Viva La Vida or Death and All His Friends
A Story About the Future of An Old Building
B.Arch Final Thesis Project, AUB, June 2010
This thesis project stems from a personal interest in decay; ruined structures and buildings scattered around Beirut, relics of the civil war. It questions the nature of these spaces, and how through architecture, they can re-integrate the fabric and life of the city, as a process tied to their use.
At the basis of this research is the conviction that the life of a building is not confined to the time span within which the building conserves the shape and function it was initially designed for, but should extend its use through its dereliction to its assumed death, continuing through new functions and interventions to be experienced as architecture until its final disappearance.
For the purpose of specificity I direct my questions towards a single building, which embodies simultaneously the reason, cause, physical manifestation, and opportunity of appropriation of decay and its prolificacy in Beirut, namely, the Barakat Building (aka the Yellow Building).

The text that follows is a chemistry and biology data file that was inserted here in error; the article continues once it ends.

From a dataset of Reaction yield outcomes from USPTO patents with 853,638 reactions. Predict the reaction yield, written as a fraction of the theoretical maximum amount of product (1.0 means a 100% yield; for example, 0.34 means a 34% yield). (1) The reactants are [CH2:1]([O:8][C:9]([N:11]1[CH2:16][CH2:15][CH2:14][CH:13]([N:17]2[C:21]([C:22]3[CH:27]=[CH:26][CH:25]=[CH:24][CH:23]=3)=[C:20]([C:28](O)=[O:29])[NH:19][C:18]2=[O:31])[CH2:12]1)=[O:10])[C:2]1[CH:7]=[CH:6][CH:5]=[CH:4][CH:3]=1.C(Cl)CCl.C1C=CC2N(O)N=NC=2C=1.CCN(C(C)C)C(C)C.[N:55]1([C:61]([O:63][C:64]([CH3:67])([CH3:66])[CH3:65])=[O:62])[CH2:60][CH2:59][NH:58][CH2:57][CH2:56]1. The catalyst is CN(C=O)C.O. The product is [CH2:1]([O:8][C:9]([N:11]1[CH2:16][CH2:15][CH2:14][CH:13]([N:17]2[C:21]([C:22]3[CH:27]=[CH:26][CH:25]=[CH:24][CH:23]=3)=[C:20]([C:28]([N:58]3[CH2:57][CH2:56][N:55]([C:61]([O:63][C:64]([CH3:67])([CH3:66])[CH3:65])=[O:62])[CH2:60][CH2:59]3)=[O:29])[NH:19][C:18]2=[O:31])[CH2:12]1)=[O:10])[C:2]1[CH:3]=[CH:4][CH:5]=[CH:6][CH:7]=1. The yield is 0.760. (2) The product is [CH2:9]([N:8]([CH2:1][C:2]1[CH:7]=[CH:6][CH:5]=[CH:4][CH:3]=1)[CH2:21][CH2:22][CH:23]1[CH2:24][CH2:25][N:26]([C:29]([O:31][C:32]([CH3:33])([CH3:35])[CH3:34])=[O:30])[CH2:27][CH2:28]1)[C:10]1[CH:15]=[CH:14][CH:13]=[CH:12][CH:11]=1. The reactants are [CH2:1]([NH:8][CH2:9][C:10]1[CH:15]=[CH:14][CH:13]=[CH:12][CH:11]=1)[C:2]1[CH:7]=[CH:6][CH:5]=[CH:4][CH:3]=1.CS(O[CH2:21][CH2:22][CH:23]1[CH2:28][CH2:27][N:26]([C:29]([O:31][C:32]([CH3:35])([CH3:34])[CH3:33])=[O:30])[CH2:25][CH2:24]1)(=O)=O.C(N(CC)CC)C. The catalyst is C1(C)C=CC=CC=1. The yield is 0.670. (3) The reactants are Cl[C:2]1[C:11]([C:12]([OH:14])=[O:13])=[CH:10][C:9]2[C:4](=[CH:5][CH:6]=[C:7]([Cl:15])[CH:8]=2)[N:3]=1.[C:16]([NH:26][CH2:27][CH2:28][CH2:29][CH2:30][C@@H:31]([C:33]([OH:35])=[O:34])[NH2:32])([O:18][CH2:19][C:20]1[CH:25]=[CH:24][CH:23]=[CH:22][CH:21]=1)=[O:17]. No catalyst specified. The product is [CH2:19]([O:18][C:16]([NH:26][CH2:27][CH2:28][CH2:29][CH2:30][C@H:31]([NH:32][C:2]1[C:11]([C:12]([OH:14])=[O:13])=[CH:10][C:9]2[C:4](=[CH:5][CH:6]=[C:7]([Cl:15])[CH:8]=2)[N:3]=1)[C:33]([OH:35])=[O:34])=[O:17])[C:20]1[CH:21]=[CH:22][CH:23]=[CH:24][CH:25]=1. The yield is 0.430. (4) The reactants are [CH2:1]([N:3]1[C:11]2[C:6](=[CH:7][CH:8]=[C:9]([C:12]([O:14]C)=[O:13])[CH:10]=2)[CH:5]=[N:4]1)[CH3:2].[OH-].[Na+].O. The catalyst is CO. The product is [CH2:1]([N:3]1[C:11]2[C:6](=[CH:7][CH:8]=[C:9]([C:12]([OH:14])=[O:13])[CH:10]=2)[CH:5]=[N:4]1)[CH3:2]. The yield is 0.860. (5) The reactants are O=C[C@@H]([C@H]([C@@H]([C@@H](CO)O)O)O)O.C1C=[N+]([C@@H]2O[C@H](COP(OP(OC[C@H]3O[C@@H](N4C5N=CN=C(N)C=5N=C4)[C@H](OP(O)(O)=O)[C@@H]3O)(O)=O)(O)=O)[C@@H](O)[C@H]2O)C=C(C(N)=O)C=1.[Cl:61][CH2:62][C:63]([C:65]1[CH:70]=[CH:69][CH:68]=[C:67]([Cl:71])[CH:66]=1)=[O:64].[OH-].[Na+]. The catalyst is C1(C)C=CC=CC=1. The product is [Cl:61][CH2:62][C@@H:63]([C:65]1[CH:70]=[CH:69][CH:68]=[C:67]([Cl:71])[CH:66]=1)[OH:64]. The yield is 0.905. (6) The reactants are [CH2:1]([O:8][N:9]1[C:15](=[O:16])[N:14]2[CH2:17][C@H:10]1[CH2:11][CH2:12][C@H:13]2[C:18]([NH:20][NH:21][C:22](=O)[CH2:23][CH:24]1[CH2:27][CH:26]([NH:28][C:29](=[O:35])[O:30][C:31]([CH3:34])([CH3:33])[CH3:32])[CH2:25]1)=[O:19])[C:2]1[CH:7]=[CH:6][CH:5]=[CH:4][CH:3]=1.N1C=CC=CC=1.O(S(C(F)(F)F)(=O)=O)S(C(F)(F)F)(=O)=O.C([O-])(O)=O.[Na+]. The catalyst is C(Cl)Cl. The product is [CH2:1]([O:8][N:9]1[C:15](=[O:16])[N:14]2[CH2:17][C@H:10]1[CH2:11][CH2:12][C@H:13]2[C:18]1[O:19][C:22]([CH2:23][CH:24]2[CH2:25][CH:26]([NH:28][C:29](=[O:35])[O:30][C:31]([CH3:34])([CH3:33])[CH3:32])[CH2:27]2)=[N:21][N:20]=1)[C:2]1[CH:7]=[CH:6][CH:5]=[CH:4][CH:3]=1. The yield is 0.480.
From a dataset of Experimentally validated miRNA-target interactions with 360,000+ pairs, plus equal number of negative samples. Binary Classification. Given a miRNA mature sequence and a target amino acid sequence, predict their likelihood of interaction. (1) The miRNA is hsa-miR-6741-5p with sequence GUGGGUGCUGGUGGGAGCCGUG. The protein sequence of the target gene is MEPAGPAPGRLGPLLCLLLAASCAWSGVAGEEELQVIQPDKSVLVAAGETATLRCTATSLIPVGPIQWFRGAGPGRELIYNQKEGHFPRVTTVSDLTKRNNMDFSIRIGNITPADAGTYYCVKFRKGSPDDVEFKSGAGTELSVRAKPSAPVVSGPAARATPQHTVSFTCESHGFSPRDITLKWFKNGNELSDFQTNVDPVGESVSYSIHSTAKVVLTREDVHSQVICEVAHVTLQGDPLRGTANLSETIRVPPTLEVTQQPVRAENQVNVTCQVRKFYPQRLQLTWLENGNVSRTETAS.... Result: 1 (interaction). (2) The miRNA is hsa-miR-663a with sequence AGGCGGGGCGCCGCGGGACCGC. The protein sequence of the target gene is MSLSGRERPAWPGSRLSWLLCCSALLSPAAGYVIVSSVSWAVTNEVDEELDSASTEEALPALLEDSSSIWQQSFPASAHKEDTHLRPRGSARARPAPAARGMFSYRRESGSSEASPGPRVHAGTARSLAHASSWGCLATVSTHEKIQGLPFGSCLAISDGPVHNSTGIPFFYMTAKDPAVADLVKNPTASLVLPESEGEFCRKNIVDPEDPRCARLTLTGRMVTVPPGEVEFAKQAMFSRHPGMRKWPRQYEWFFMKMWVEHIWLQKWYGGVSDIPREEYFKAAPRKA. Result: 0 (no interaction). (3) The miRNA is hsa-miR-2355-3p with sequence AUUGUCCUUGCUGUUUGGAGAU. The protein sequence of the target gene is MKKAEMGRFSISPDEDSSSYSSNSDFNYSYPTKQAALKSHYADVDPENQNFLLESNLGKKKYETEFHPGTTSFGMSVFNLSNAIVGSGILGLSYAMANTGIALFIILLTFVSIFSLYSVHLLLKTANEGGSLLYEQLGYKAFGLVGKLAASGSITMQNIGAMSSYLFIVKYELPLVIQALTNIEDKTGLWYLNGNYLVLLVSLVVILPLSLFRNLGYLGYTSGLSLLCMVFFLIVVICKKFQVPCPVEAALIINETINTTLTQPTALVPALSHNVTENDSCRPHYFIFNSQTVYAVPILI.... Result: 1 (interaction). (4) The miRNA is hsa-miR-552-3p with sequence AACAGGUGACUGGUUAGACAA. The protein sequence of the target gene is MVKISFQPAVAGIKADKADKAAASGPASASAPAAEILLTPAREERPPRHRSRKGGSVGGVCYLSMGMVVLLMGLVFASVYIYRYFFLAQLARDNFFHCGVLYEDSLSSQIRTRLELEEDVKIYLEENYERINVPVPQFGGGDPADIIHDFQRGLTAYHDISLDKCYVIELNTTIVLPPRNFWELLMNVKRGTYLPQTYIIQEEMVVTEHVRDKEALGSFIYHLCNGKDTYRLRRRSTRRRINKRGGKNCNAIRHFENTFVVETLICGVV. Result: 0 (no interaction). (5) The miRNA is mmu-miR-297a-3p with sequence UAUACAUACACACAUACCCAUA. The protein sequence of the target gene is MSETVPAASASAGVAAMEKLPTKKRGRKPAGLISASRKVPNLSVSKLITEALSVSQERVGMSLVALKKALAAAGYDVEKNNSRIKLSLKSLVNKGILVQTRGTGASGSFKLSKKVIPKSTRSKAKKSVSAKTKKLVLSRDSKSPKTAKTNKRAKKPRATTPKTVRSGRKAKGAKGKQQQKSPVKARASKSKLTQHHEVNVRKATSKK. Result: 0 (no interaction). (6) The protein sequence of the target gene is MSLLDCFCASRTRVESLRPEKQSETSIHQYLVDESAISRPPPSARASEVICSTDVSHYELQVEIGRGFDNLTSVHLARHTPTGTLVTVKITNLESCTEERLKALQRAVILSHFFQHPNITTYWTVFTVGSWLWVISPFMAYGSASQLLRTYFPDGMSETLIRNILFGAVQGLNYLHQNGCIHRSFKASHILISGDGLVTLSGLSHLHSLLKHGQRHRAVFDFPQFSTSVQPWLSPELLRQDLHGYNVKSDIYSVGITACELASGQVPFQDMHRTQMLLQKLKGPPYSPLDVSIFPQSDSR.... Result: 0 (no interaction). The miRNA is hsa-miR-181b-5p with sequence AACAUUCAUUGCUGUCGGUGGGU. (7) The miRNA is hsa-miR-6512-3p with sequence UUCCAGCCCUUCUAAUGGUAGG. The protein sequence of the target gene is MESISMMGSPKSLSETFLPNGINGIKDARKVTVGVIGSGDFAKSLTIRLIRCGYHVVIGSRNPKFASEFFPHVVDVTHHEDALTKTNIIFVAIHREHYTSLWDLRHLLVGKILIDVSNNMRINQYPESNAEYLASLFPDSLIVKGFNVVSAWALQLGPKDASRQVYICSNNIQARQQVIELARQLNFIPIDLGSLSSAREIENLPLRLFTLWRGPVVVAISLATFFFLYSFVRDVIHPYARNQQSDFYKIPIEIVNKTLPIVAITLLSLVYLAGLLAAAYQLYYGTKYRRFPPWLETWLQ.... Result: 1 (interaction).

The thesis analyzes two popular scenarios in dealing with abandoned structures; the Ruin and the Monument, and concludes that neither is a desired future for the yellow building.
Instead, what the project proposes, through the injection of a program inspired by the present state of the building and its context, namely a school of circus and performing arts, is an architecture that is temporary, always in process, never complete.
The building becomes a dynamic space harvesting energy into creation, rather than destruction. A temporary steel truss structure, injected through existing and new carved voids creates functional spaces, suspended between the existing skeleton and the new structure.
Public and private circulation intertwine throughout the building, culminating in a covered roof theatre that projects the lights of the show to the city around.
The porosity of the ruin is maintained; yet through allowing the building to function again reclaims its status as an ‘architecture’.